who had been used to play in gutters, dabbing in the calm fringe of
sea which was six feet deep within nine of the beach. It was no more
to them than an amusing and fidgety gutter, they never looked at
the ships, or seaward ; the mothers gossiped without looking even
at the children as if it was as safe as a duckpond. . . . This will
interest Arfie. A big steamer has gone down Channel with foam from
her bows, as if there were a big sea on, and yet two of ArfiVs
Rochester Redsails are standing on the sea as if they were pinned to
it. Another of them is moored, to the quay here, and is, I think, the
most puzzling piece of rig and rope I ever saw in any country.


SANDGATE, Zlst Oct., '87.

... I send two extremely pretty passages of life they're not
stories by the Booties' Baby man, 2 whom I like best of any one now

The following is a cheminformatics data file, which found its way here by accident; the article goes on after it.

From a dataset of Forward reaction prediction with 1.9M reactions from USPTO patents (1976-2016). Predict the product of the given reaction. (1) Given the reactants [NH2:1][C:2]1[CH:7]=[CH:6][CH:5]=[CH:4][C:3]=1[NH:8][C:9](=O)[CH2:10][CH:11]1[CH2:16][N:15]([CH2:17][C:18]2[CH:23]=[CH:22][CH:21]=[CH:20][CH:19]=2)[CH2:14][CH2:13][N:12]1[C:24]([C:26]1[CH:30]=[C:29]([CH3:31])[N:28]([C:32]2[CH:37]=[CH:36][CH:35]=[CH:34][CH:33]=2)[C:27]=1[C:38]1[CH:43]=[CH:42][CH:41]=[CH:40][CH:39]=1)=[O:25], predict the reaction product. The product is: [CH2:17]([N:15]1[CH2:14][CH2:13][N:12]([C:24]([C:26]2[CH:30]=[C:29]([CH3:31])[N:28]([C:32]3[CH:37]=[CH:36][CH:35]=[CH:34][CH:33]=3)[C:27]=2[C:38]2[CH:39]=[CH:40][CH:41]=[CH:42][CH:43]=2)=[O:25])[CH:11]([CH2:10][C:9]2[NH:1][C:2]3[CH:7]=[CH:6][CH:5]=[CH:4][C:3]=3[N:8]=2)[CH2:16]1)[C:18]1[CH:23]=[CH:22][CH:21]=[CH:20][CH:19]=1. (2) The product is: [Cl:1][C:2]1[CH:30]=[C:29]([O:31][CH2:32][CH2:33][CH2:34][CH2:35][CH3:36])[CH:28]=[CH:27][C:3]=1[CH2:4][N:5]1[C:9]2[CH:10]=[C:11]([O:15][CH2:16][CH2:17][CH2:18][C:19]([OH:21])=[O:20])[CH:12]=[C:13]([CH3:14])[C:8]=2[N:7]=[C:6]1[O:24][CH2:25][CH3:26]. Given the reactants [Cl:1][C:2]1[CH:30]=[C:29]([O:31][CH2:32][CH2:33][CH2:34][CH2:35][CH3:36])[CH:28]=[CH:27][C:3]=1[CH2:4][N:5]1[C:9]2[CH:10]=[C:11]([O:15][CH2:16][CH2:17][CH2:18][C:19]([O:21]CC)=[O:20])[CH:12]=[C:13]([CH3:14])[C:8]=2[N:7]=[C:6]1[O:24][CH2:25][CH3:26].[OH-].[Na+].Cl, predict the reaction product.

1 [Printed by W. G. Collingwood in his paper " Raskin's ' Isola'" (Good Words,
February 1902, p. 80), and reprinted in his Ruskin Relics, p. 225.]

2 ["John Strange Winter" (Mrs. Stannard) : see the next letter.]


in the trade. I have read Lord Fauntleroy 1 and liked it but don't
feel as if I should care to read it again, though I've forgotten what
it was about. I've just ordered Garrison Gossip* from Wilson, and
have a dimly interesting imitation of Gaboriau on hand Le Secret
de Berthe? which I picked up in London. Every French bookseller
every seller of French books, I mean whom I tried, had their counters
full of Tartarin de Tarascon all recommending it as the most amus-
ing book that could be Trente Troisieme Mille on the cover, so
I bought one, and it's the worst pennyworth I ever bought in all
my life pictures and text alike the quintessence of Incomprehensible
stupidity. The hero shoots an ass instead of a lion in Algeria, and
the ass's proprietor demands his beast again " a tous les echos de
Mustapha? Arthur has been in Algeria; can he tell me what joke
underlies this?


[SANDGATE, 1887.]

Of all pretty coincidences that ever happened to me, this of your